Installation elements - 4.5 " mobile with a cracked screen, 7" tablet with a cracked screen, USB cables,
3m x 2 m projection, UV printed chiffon fabrics 2.40 m x 1.60 m, metal polls 1.6 m



Installation view
HD video 2:15 min on two screens and as a projection


Google Receipts (2019)

This work materialises online browser data via a receipt printer, finding an analogy in consumer transactions. Our browsing data is increasingly being transformed into a commodity that is bought and sold by big businesses,
instead of its original use as a record of private online activity for our own use. Our browser history is where the mind is manifested. These same inscribed manifestations are also valuable consumer data, traded for marketing and surveillance purposes. Google receipts materialises digital non privacy by printing out each line of the artist’s browser history every day for the duration of the exhibition to be
viewed by anonymous strangers – free of charge.

Receipts printer
Raspberry PI 3
Thermal paper

30 cm x 15 cm x 150 cm

Installation elements :
Receipt printer , 3 meters of thermal paper, 11 days of printed      out personal browsing 

Crypto H(e)aven (2019)

On 9th December 2018 the CEO of cryptocurrency exchange Quadriga CX dies. Gerald Cotten personally held the passwords to customers’ digital wallets, thereby rendering $190 million lost or missing. Speculation continues about the truth behind his sudden death in India.

Death has seemingly been unaccounted for in the cryptocurrency world. Here, the corporeal event of bodily death suddenly clashed with – and superseded – the immateriality and mathematical logic of the crypto world. The crypto-realm functions on a quasi-religious premise of belief in digital money – money that only exists when enough people assert and legitimat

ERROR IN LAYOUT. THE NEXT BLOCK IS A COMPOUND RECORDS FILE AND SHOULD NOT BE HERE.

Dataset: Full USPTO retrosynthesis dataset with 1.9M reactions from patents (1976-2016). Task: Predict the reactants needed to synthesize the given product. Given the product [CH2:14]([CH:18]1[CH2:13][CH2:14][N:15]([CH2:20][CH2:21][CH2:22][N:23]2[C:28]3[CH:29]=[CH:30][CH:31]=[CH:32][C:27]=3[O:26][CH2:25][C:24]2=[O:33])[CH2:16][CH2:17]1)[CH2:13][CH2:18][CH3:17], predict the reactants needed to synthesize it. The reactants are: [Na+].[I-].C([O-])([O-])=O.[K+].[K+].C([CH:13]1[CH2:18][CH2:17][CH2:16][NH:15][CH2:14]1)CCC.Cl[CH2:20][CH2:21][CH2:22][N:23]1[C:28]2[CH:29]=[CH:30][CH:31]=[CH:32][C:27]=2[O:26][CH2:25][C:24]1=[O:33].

its realness via the blockchain.

This work looks at crypto heaven and crypto haven as places where deceased crypto CEOs go. Leaving a space for speculation on whether Cotten can be found in the cloud of afterlife or in a safe haven with a new identity, the work looks into the similarities between our vision of heaven and places that call themselves crypto havens.

Scaffolding 180 cm x 5 pieces,
four UV printed synthetic curtains 180 x 180 cm, plinth 1m x 25cm x 25cm,
chocolate (consumable) bitcoin,
4k video 12 min

180 x 180 x 180 cm



Installation elements : Video, single channel, 4K, 12:18 min ( Machinima using SIM 4); Silver fabric ; Edible chocolate Bitcoin;
Scaffolding polls 180 cm, gold, silver and plastic rings; UV printed shower curtains 180x180 cm      

Human Object (2019)

Human Object explores what differentiates humans from Artificial Intelligence at this point in AI development. Recently, some Alexa owners have become concerned with her ability to mimic active listening. What other things can AI do that we thought to be ultimately human? Must we continually reconfigure our concept of what is "human" as technology mimics human behaviour increasingly (and unnervingly) accurately? Can an AI hesitate? Can an AI change its mind? In this work I am looking at (postsoviet gym culture, Instagram fitness tutorials and YouTube trainers with perfect bodies, perfect postures and perfect performances. The humans so perfect they are almost non-human, embodying authoritarian militaristic training and discipline in the pursuit of robotic perfection to become an übermensch – a hyperhuman.

Vinyl shets 3.60 m x 2.20 m
Matress foam 1.40 x 1.60 x 30 cm
HD video 02:51




Supported by Arts Council Malta
Project Support Grant

Mark Photo by : Elisa von Brockdorff Photo by : Elisa von Brockdorff Photo by : Elisa von Brockdorff